The religious character of the War on Drugs has been obfuscated as much as possible. Only when the speciousness of the arguments of public health and crime are refuted by logic, science, and sociological research do the warriors sometimes reveal their true beliefs and prejudice: i.e. that the use of entheogenic plants is a threat to civilization itself, by which they mean their religious hegemony. Willfully exploring self and consciousness with the aid of plants is considered worse than mere criminality, it is seen as heresy and blasphemy, as an attack on the Holy values of the true church of Western rationalistic materialism.

And it is punished accordingly. Twenty-year-olds in their tie-dyeds, arrested at Grateful Dead shows for possessing LSD, are often given longer prison terms than embezzlers or killers.

Almost all of them [the Indians] hold that the ololiuhqui is a divine

thing . . . And with the same veneration they drink the said seed,

shutting themselves in those places like one who was in the

sanctasanctorum, with many other superstitions. And the veneration with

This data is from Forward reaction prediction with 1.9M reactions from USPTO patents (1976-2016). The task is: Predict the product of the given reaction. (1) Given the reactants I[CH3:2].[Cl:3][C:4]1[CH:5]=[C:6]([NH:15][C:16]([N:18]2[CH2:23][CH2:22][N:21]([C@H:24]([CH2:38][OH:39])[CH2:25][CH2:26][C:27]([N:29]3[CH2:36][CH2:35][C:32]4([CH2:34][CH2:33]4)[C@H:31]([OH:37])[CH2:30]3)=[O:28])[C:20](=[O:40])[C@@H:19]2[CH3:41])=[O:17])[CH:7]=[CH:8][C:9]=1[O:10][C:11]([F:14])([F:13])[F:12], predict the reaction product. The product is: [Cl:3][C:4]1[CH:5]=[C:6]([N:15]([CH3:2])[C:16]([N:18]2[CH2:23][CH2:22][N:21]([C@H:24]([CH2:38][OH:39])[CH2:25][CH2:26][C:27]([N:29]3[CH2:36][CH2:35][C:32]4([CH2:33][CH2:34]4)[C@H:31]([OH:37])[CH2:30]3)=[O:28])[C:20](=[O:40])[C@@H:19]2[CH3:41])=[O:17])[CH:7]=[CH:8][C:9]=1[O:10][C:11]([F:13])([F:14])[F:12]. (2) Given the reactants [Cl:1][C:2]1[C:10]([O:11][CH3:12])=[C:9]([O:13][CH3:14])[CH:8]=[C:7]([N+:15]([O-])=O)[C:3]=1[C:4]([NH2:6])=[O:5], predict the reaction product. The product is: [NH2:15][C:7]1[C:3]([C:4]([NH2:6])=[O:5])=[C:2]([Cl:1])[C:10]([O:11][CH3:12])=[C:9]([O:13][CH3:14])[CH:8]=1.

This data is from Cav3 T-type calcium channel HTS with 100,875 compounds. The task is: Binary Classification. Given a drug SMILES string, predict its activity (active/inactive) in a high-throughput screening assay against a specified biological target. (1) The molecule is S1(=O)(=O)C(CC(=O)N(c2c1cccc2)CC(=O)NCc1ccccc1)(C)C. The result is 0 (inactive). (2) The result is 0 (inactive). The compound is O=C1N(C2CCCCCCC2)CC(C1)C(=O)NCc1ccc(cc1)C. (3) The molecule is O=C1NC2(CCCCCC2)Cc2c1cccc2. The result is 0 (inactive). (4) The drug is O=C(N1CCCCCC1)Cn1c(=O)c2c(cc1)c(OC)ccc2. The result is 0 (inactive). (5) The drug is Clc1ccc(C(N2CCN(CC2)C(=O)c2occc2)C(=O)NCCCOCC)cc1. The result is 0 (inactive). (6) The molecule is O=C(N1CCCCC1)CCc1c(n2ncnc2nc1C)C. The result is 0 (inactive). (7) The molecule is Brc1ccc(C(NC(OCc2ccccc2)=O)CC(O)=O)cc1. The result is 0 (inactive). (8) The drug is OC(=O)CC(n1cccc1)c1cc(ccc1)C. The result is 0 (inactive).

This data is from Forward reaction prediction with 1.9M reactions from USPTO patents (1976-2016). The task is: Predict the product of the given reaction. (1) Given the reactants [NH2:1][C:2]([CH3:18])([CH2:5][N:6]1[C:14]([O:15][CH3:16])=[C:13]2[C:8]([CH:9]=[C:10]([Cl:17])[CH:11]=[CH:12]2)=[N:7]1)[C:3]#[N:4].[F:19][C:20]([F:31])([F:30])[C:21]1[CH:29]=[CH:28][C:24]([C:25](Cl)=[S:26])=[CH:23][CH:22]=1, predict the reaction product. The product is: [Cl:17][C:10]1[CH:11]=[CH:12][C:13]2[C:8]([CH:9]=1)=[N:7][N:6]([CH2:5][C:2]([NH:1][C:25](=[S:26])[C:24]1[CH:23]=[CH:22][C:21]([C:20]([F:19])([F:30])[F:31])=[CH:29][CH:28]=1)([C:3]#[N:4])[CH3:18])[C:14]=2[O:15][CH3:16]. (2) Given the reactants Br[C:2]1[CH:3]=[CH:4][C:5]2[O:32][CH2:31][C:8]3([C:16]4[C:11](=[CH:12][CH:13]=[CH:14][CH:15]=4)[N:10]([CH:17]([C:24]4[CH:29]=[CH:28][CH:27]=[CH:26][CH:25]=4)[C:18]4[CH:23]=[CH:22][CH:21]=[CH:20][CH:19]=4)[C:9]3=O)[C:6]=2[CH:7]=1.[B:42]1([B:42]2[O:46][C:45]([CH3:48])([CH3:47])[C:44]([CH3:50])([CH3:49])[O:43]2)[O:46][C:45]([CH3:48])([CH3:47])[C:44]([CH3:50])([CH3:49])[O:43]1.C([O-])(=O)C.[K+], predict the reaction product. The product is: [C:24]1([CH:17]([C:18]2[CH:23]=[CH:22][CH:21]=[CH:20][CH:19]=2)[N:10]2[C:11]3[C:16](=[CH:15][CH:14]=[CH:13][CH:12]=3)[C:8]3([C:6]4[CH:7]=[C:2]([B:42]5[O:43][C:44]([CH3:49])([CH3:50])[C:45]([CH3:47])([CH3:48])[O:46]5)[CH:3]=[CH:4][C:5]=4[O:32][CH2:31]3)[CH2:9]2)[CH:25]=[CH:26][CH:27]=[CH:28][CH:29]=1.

which these barbarous people revere the seed is so excessive that part

of their devotions include washing and sweeping even those places where

the bushes are found which produce them, which are some heavy vines,

even though they are in the wilderness and thickets.

–Hernando Ruiz de Alarcon, 1629

The War on Drugs was launched by the European invaders shortly after their arrival in the New World. Possession of the sacred seeds was made a crime, and Alarcon, like other ecclesiastical authorities, began a campaign of uprooting and burning the vines wherever he could find them, along with those who loved them. The Holy Inquisition itself was formally inaugurated in 1571, set up to ferret out lapsed maranos, sephardic Jews who had feigned conversion to Christianity, in addition to exterminating heresy among the Indians. The Inquisition specifically ordered the prosecution of divination by hallucinogenic plants.

Since preaching has not sufficed, rigorous punishment is needed,

because, being–as they are–children of terror, it may be that

punishment may accomplish what reason has not been sufficient to,

since the Apostle said, compelle intrare. [“Compel them to

come in.” Luke 14:23.]

–Hernando Ruiz de Alarcon

A war of sacraments.

Wine was the blood of Christ, but the Aztecs had their own sacred plants:

teonanacatl, “God’s flesh,” the sacred mushroom, and teotlacualli, “food of God,” an unguent prepared with ololiuhqui.